LA JOYA—Victims of human trafficking are reluctant to make an outcry because of the life of crime to which they have been accustomed, Capt. Ron Swenson, of the TABC Special Investigation Unit, said at a hearing last week on human trafficking.
During a Texas Joint House/Senate committee hearing held at the La Joya ISD boardroom, Sen. Joan Huffman, R-Houston, said La Joya and other cities lining the border are currently home to the trafficking of women and minors.
“My particular focus is to make sure there is not one child that ends up in the commercial sex trade industry,” Huffman said. “I think we need to stay focused today about why we are here and that is to address the interim charges that we have been given as a committee to study. Hearing testimony on how to combat sex trafficking along the Texas border and to discuss services available to victims. ”
With women and children working the underbelly of bars and restaurants, Swenson said in some cases they are making more money as sex slaves than what they were used to in their respective countries, places like Central America and Mexico.
“In one particular case in Austin, we found the girls are actually getting a 70-30 cut,” Swenson said. “It was $100 for sex, and the girl was getting $70, and the bar was getting $30. If you are from Honduras, you are actually getting good money.”
The captain said his unit’s goal is to find the victims either while they are traveling to their destination or as minors. Swenson added a majority of the time the female victims are also selling drugs as well as practicing prostitution.
Bruising, poor physical health, large amounts of money, tattoos or branding and unstable mental health, can identify victims of human trafficking or active sex slaves, he said.
Steve McCraw, director of Texas Department of Public Safety, said the branding/tattoos are related to the involvement of gangs in trafficking. The director said in Texas gangs have jumped at the opportunity to benefit from human trafficking, which has become easier than smuggling drugs into the U.S.
“The demand is there for sex trafficking and for sex trafficking children,” McCraw said. “They are producing, and the gangs are involved. It’s almost seen as a cool thing…it’s glamorized.”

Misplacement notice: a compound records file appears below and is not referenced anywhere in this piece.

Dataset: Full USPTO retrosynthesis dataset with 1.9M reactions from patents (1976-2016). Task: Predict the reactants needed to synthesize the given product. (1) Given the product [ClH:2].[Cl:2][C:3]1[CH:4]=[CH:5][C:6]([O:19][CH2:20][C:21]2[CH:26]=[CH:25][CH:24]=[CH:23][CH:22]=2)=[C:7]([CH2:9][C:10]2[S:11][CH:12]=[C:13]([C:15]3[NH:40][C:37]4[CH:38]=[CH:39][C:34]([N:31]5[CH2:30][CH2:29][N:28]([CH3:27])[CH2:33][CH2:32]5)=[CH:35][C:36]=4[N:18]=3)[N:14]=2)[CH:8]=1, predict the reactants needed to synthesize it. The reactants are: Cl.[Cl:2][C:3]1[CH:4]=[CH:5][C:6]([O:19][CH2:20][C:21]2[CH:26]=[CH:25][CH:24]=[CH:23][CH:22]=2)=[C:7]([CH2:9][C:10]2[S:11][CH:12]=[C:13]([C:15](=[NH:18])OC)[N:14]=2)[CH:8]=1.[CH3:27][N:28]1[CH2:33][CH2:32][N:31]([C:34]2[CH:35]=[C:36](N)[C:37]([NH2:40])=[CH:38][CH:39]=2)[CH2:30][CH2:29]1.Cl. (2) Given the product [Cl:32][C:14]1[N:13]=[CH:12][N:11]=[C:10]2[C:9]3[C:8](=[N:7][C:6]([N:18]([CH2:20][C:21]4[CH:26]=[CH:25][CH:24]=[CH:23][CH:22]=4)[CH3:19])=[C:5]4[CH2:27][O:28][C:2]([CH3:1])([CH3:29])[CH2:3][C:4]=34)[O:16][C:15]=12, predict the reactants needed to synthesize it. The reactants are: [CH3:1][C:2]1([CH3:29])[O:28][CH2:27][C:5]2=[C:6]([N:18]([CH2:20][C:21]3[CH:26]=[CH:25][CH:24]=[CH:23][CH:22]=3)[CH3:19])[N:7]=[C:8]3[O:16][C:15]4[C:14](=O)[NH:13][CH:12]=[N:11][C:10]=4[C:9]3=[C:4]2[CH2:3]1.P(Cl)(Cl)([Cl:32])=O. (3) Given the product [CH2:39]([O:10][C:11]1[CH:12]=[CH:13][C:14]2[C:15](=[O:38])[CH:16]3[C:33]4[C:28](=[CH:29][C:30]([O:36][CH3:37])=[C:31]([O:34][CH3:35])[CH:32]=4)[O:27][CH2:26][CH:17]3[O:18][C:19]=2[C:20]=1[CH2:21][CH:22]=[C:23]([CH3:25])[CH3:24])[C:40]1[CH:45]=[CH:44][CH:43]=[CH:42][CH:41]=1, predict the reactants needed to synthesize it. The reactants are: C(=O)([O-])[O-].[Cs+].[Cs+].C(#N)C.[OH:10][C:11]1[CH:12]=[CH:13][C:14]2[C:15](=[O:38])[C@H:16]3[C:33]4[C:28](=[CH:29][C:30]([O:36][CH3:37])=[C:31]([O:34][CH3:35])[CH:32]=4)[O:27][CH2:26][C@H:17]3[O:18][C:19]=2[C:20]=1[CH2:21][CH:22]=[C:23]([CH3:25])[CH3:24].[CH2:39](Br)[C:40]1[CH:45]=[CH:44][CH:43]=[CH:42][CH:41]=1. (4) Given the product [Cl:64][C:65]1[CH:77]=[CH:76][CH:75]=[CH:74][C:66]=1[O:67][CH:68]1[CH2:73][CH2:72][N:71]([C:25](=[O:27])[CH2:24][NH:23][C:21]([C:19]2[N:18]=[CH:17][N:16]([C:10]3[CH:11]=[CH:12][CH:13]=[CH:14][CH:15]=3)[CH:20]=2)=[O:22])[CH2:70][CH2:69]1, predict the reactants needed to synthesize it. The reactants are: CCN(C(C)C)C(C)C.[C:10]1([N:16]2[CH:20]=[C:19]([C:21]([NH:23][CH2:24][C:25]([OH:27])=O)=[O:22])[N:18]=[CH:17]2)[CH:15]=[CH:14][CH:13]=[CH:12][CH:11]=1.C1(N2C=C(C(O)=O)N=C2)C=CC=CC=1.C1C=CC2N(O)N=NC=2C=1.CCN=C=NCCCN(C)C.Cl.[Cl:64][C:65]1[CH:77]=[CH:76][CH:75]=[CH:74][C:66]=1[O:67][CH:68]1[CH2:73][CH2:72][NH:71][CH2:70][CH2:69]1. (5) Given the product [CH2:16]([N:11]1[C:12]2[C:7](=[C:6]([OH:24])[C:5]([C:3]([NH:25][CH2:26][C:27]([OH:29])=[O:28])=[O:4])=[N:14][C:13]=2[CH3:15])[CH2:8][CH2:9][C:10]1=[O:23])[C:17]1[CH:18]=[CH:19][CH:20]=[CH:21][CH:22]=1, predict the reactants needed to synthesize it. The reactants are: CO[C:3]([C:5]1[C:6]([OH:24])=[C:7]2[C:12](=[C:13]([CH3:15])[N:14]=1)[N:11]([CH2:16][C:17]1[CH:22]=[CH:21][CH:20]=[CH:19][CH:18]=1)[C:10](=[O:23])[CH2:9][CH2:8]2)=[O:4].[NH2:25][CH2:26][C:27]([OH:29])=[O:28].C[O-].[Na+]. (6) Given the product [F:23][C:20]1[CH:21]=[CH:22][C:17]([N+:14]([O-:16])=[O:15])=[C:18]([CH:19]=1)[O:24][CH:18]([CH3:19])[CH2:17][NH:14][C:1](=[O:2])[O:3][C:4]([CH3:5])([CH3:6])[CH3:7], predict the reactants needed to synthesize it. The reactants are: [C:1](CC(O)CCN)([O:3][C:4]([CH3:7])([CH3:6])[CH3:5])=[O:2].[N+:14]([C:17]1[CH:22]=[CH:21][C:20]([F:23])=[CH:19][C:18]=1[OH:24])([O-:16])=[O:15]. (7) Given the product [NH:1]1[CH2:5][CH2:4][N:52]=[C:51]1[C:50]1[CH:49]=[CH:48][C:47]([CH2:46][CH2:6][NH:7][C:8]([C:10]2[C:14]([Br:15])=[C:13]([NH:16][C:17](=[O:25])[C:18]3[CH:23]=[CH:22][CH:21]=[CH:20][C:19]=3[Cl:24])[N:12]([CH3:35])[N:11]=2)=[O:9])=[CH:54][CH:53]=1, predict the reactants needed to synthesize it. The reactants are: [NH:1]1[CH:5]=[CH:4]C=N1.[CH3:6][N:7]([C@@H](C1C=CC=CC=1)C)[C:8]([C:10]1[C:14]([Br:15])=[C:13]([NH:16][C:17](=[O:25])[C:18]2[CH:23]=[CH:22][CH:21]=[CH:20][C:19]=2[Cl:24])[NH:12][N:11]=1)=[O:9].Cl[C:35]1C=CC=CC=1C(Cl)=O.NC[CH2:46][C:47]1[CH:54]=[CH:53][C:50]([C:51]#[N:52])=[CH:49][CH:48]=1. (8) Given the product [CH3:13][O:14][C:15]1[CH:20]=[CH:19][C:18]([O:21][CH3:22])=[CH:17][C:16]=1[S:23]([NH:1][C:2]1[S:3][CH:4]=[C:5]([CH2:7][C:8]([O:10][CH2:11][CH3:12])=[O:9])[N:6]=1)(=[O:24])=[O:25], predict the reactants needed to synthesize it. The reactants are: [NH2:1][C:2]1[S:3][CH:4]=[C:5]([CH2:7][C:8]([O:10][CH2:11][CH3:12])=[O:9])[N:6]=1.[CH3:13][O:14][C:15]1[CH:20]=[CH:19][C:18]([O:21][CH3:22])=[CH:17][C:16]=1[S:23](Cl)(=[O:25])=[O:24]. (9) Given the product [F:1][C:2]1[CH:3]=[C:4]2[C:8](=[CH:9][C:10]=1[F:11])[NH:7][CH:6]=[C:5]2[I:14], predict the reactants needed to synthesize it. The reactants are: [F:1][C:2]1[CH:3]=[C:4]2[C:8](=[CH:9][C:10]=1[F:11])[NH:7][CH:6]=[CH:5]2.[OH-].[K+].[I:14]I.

McCraw said South American gangs that are entering Texas feel tattoos on their victims are important. He added trafficking is something found in Texas every day and now criminals are using the internet as a tool for underage prostitution.
McCraw said the Texas Department of Safety is encouraging citizens to give anonymous tips on known stash houses in their areas. He added he believed that if agents work with the public, information could lead to saving more lives from human trafficking.
The issue of human smuggling easily turns into trafficking when victims are left with large debts to gangs and smugglers that cannot be repaid. With the goal of living in the U.S., McCraw said many of these victims are charged anywhere from $20,000 -$30,000 for the chance to cross the border.
“They (immigrants) don’t have $20,000 -$30,000; they’ve basically sold themselves into indentured servitude,” McCraw said.
House Representative Todd Hunter said in some cases the victims might not want to cross into the U.S.
“This isn’t human smuggling. You all have used the language ‘people coming here illegally,’” Hunter said. “A trafficking victim may not want to be here. Please remember that we have two different categories; a child that is sold for slavery or prostitution may have no control of their lives.”
Mayor Jose A. “Fito” Salinas also gave a testimonial at the meeting. He said one of the main problems in the area and La Joya was the fence that was built along the border created a funnel into the southern city limits.
Salinas said people who are in the country illegally end up living in La Joya, which creates a higher head count at La Joya ISD.
“What are you going to recommend or what can you do to help our school district when our classrooms are inundated with these children?” Salinas said. “I haven’t seen or read anything about the state or the nation in reference to education for our kids, because they will be coming to our schools.”
State Rep. Oscar Longoria, D-La Joya, said there has been a lot of speculation about the current status of La Joya.
“Unfortunately, there has been some negative stigmatism that’s been going on, but it is far from the truth,” Longoria said. “This is a great area to live in. You see a lot of community members here today. I think the focus today will be for us to kind of look on what we can do as a community and as a state to stop this.”